An investigation in Canada alleges that interest-rate rigging by staff working for British banks and financial institutions continued until at least June 2010, more than a year after Barclays' derivatives traders were found to have colluded in such practices.
An affidavit filed in Ontario's superior court by the criminal matters branch of Canada's competition bureau alleges that traders working for the British banks HSBC and RBS, as well as the broker Icap, conspired to fix rates relating to Japanese yen trades for personal gain. Traders from Deutsche Bank, JP Morgan and Citibank Canada are also said to have taken part. All contest the claims.Given that the Bank of England set the standard with Barclays that the Chairman of the Board, CEO and the next in line have to resign if a bank admits that it was manipulating Libor, you can expect HSBC to vigorously contest the allegations (RBS already saw these individuals dismissed).
The competition bureau is being aided in its investigation by Swiss bank UBS, which has turned whistleblower and agreed to hand over key documents, emails and transcripts that are expected to shine new light on the nature of the alleged collusion between staff at the banks.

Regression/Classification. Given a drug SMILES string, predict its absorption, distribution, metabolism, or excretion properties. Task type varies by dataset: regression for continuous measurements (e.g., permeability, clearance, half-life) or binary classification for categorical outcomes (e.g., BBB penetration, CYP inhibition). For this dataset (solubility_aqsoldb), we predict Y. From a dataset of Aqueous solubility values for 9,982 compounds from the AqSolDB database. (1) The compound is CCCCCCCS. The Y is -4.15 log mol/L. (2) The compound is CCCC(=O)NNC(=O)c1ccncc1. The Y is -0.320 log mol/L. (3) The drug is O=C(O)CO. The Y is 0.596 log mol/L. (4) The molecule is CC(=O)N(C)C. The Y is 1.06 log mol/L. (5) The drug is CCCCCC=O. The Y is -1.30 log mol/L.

According to the affidavit, UBS has "provided the bureau with information that, during the material time, the participant banks, at times facilitated by the cash brokers, entered into agreements to submit artificially high or artificially low London interbank offered rate (Libor) submissions in order to impact the yen libor interest rates published by the British Bankers Association".
The affidavit hints that evidence produced in Canada will be shared with other countries, including the UK, investigating the scandal. It says: "The alleged conspiracy is international in nature and is currently being investigated in foreign jurisdictions. The bureau is co-ordinating its investigation of the alleged international conspiracy and co-operating with these foreign jurisdictions."